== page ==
ICP Has Announced Their Plans to Sue the FBI
Every year, the FBI releases its National Gang Threat Assessment List, which examines "emerging gang trends and threats posed by criminal gangs and communities throughout the United States." In 2011, Juggalos were added to the list. You already know about Juggalos, those zany, slap-happy, face-painted faygo-swillers who have made the Insane Clown Posse their religion. Well, now they're all members of a criminal gang, and Violent J and Shaggy 2 Dope from ICP are gang leaders.
Well, ICP is about to start fighting back, and they're reacting by suing the FBI. Let me say that again and make it clearer. Insane Clown Posse is suing the Federal Bureau of Investigation.
Last night, I was chilling with Joseph Bruce, AKA Violent J of ICP, in his bus at the 13th annual Gathering Of The Juggalos (I'm so happy I get to write that—thanks, VICE!). He told me that "ICP is going to do something huge for our fans, and the world. We're suing the FBI to be taken off their list. They're trying to kill our band, and we have to fight back."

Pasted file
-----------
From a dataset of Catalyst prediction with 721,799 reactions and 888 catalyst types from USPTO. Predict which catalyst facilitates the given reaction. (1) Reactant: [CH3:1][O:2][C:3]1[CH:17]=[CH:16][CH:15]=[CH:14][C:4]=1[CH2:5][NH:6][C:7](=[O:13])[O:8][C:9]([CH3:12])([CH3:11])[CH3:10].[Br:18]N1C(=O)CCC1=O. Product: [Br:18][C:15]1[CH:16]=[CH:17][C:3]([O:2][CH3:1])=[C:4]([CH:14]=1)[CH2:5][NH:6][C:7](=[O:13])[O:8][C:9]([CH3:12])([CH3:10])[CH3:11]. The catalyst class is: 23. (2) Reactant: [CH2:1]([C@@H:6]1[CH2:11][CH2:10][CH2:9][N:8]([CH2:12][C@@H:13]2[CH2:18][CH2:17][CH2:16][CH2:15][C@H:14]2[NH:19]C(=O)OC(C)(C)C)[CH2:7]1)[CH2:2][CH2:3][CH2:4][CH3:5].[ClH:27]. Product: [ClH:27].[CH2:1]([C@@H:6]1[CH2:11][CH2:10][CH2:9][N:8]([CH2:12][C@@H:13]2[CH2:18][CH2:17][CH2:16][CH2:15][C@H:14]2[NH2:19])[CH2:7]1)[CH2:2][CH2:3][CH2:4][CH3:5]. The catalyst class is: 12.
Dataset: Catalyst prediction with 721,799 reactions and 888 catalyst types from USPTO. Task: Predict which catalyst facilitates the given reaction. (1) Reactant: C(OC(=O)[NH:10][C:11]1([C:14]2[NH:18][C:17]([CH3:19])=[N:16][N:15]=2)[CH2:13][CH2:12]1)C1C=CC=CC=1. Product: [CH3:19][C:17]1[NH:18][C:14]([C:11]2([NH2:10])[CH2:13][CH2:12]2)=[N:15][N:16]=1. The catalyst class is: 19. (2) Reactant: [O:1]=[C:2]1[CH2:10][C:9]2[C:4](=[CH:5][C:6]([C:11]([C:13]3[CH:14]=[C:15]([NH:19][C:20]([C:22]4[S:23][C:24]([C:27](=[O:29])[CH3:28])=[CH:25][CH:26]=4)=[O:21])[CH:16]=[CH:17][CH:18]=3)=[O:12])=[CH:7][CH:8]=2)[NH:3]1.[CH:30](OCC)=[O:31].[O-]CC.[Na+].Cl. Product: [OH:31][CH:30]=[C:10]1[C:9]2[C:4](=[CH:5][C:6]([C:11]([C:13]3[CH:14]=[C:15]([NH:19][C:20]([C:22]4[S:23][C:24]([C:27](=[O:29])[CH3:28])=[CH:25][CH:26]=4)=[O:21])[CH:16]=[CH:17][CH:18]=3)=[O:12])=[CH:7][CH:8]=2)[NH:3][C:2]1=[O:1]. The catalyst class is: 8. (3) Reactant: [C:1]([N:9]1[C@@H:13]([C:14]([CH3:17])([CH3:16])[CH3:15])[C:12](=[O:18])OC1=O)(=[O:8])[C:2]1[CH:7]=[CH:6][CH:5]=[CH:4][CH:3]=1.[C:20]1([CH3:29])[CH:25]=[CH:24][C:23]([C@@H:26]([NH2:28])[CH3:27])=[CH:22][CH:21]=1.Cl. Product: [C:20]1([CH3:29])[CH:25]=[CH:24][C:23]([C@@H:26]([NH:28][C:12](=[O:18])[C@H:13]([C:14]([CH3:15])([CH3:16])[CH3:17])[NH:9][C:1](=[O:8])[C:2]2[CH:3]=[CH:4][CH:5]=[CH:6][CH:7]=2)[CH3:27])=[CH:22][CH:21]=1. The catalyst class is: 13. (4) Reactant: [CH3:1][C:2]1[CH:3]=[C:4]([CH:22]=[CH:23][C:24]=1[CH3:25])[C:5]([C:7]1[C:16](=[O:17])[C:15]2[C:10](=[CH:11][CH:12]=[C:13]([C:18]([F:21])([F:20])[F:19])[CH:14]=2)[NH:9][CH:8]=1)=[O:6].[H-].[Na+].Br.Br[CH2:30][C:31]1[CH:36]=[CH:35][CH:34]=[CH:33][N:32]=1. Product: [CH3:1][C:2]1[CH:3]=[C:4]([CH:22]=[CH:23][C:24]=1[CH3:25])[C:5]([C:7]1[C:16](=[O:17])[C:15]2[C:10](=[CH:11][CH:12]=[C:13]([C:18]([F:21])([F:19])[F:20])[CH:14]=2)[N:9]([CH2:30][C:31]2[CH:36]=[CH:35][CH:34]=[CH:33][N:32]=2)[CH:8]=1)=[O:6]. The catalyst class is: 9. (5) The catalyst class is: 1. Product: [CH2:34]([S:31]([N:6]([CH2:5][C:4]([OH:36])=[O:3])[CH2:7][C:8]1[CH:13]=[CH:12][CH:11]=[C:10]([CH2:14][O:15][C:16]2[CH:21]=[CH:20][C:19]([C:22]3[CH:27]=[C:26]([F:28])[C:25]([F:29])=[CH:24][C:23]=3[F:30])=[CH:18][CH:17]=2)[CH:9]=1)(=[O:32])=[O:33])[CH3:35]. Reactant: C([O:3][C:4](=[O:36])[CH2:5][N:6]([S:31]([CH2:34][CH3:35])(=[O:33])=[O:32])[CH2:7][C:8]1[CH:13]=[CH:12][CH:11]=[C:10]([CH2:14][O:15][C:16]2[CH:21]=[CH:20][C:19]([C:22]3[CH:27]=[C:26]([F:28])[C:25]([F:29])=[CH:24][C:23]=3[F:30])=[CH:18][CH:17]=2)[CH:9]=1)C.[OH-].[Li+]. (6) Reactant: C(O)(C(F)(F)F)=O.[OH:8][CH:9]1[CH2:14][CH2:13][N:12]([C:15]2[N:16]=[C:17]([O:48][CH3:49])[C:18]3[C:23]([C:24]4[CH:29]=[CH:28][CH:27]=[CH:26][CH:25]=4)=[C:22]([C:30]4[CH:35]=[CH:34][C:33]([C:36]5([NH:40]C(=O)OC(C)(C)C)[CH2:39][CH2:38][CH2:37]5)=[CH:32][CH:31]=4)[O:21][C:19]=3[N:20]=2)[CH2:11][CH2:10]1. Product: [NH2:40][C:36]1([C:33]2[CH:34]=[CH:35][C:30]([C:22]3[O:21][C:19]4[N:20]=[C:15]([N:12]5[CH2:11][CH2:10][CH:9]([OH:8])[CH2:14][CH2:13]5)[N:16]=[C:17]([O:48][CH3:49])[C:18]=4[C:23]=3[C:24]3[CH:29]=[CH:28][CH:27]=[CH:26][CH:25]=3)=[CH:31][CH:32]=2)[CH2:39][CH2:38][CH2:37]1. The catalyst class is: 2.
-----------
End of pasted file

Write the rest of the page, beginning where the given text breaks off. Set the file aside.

In the weeks leading up to this year's Gathering of the Juggalos, ICP's attorneys warned that "there's no telling what's gonna happen at the Gathering this year. This is the first time we had the festival now that we're a 'gang.' According to the FBI, we're all at a gang rally, and our merchandise is gang apparel."
Although currently only considered a gang in four states, law enforcement in 21 states have identified and logged criminal Juggalo subsets. In those states, if an ICP fan is on probation, and he or she wears an ICP hat to a parole meeting, that's a violation of probation for wearing gang apparel.
"Let's get this straight," he continued, "a Juggalo is not a gang member. Consider a Juggalo that, 15 years ago, got a hatchet man tattoo or something. Now they've got a family, they're working in real estate or something, and they're driving home and get a speeding ticket. Next thing you know, he's in the gang file, and that will be taken into consideration in any trial. Suddenly, it ain't just somebody who fucked up, it's a gang member who fucked up, and they're getting a heavier sentence."
Violent J explained how the FBI's ruling has affected ICP's business in a major way: "When we made that list, stores like Hot Topic stopped carrying our shit because they don't want to be selling gang apparel."
"This lawsuit isn't just for the fans. It's also for the good people who work at Psychopathic Records. There are 30 employees. Some of these people started off when we were 18 years old, but now some of them have been working here for 20 years. That's their career now. They have kids, and wives, and husbands. Next thing you know, they're working for a gang."
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